Wattle You Build Next?
Art, Math, Social Studies
The student will:
Wattle You Build Next? student handout
Wire basket from the garden center or other framework material
4 inch grapevine wreath to be taken apart or collected vines
8 inch square of foam board or thick cardboard for a base
Mud or clay
4 inch squares of green printer paper or construction paper
Glue gun or craft glue
Scissors and stapler
Must Know Info:
|This activity works well in conjunction with the Home, Home on the
Ridge activity of building a full sized palmetto hut. Students may work
in cooperative groups to build the wattle and daub model from this
activity while a few students at a time work on the palmetto building.|
|Although many students may think that all Indians lived in teepees, this is not true of the Louisiana Native Americans. The Poverty Point people used the natural resources available to them to construct their dwellings. Some of these natural resources were the trees, palmetto
branches, and the soil around them. These same resources are still available today in many places throughout Louisiana. At the present time, no archaeological remains of houses have been found at the Poverty Point site. This may be due to the extensive amount of farming
which has taken place at the site.
|Other Poverty Point Culture sites exist throughout Louisiana,
Mississippi, and Arkansas. The remains of dwellings have been found
at one of these sites. Post holes were excavated at Jaketown, a
Poverty Point Culture site in Mississippi. Archaeologists recognized the
post holes by the different color of the soil. The post holes at Jaketown
formed a circular shape which was about 12 to 14 feet in diameter.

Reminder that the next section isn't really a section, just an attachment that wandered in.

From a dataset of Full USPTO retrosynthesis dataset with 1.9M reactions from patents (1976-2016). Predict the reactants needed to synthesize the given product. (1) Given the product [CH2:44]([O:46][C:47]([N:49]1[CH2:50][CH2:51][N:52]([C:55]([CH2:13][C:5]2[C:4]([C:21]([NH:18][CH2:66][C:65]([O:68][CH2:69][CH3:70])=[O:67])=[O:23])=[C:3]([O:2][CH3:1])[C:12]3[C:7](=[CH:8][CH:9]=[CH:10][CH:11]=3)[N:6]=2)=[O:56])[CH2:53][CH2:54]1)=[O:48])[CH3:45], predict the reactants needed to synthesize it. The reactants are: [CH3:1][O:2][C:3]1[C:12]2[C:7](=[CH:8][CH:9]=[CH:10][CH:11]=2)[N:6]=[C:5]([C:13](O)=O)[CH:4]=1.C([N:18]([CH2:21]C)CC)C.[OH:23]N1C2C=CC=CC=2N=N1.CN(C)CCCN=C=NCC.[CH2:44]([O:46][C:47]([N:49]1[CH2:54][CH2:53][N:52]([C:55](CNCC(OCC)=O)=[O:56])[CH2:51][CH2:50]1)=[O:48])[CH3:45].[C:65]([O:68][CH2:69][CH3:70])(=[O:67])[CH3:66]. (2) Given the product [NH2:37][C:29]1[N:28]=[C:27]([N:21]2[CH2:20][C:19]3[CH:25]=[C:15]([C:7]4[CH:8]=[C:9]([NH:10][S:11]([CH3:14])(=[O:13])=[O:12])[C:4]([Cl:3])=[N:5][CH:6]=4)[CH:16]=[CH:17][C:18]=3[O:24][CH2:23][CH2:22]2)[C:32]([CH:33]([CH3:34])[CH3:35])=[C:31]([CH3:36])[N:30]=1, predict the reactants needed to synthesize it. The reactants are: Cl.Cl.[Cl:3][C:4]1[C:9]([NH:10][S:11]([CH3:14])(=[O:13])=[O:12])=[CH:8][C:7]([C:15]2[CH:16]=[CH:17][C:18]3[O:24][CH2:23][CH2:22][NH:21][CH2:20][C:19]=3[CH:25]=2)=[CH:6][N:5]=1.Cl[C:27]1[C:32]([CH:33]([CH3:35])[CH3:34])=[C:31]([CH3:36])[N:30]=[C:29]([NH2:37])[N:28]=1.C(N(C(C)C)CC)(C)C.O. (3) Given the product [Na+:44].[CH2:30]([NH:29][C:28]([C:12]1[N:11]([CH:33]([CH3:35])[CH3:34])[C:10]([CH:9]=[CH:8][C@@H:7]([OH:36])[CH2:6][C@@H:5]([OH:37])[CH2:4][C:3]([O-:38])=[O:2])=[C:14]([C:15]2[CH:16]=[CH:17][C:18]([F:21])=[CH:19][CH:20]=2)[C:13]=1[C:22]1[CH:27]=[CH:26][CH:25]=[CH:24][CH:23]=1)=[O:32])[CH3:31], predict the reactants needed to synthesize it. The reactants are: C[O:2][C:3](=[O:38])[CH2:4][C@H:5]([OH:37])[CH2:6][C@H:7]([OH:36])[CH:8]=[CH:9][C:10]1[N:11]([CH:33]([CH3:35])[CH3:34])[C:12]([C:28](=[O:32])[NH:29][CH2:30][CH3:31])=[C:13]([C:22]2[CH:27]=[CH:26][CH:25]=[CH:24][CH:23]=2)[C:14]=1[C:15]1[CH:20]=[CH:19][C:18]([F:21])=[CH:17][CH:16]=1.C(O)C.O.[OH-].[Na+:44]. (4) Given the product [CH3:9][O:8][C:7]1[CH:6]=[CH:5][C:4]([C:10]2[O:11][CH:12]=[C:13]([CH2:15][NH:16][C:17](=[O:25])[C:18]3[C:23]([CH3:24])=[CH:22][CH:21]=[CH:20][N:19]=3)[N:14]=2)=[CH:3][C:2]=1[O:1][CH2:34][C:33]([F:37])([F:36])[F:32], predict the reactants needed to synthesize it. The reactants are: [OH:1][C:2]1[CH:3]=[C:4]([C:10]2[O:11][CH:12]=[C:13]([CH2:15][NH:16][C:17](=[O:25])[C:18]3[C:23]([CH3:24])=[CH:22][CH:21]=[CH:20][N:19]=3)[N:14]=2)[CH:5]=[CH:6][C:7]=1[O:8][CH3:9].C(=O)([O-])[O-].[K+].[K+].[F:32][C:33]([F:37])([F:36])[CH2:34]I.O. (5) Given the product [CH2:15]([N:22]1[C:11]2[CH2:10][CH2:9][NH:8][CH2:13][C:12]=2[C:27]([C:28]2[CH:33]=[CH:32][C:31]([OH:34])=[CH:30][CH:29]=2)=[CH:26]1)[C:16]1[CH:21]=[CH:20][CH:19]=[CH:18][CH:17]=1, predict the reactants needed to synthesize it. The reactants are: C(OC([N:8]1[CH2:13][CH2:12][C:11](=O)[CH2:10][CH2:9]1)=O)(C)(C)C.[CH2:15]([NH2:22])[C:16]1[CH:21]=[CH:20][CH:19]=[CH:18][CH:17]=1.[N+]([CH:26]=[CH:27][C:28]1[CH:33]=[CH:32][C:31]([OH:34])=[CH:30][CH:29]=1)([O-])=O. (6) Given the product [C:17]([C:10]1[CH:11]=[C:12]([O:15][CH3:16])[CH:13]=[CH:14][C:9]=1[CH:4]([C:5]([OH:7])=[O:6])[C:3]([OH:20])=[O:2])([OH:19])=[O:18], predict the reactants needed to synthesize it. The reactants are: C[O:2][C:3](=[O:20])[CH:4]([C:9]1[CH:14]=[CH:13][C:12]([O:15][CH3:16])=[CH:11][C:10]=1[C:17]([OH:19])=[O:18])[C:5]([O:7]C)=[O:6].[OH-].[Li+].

This indicated that the building there was about 12 to 14 feet across.|
Archaeologists think that the Poverty Point people probably lived on
top of the six concentric ridges at the site. These C-shaped, hill-like ridges are thought to have been about twice as high when they
were constructed. Today, they have been worn down to heights of one
to six feet due to erosion and years of plowing.
|A full sized wattle and daub hut would use the same construction techniques as the palmetto hut described in the Home, Home on the
Ridge activity. However, in a wattle and daub hut the wall would be made by weaving limbs, grass, or moss into the uprights of the house before caking it with mud. The mud covering is called daub. It may
help your students discriminate between wattle and daub if you remind them of the dirt dauber, an familiar insect, who builds her nest with mud. The mud daub would have insulated the house and kept the people living there warm during the winter. The roof of a wattle and daub house would most likely have been made of either
woven grass mats or palmetto leaves.|
The model wattle and daub hut is being constructed from a wire flower basket which is usually sold to hold a moss lining. This works well because it provides the basic framework needed for the model hut, but allows students the opportunity to weave grapevine wattle between the wires. Other purchased frameworks such as Easter baskets or colanders will work. Students may also create a framework using flexible willow branches or vines. Clay or real mud may be used for the daub. The roof of the model is made from green paper folded into palmetto leaves.
|1. If your class is not working on the Home, Home on the Ridge
activity in conjunction with this one, the following introduction will be
2. Ask students what kinds of homes were built by Louisiana Native Americans. (No teepees) Ask students what kinds of natural resources would have been available to the Louisiana Indians to use as building materials. (Trees, palmetto, grasses, soil.) Ask students to think of natural resources they could find today to build a survival hut in the Louisiana woods. (Same resources - palmetto, trees, soil, grasses)
3. Tell students that no archaeological remains of houses have been found at the Poverty Point site. This may be due to the extensive amount of farming which took place at the site. However, post holes have been found at another Poverty Point era site at Jaketown, Mississippi. The post molds at Jaketown form a circular shape which is about 12 to 14 feet in diameter.
4. Place students in cooperative groups and distribute materials and Wattle You Build Next? handouts. Review directions given on handout for constructing the model of a wattle and daub hut.
5. Monitor student progress. Some students may want to make a roof from woven grass mats. Encourage them to develop a technique of weaving thatch and to research thatched roofs.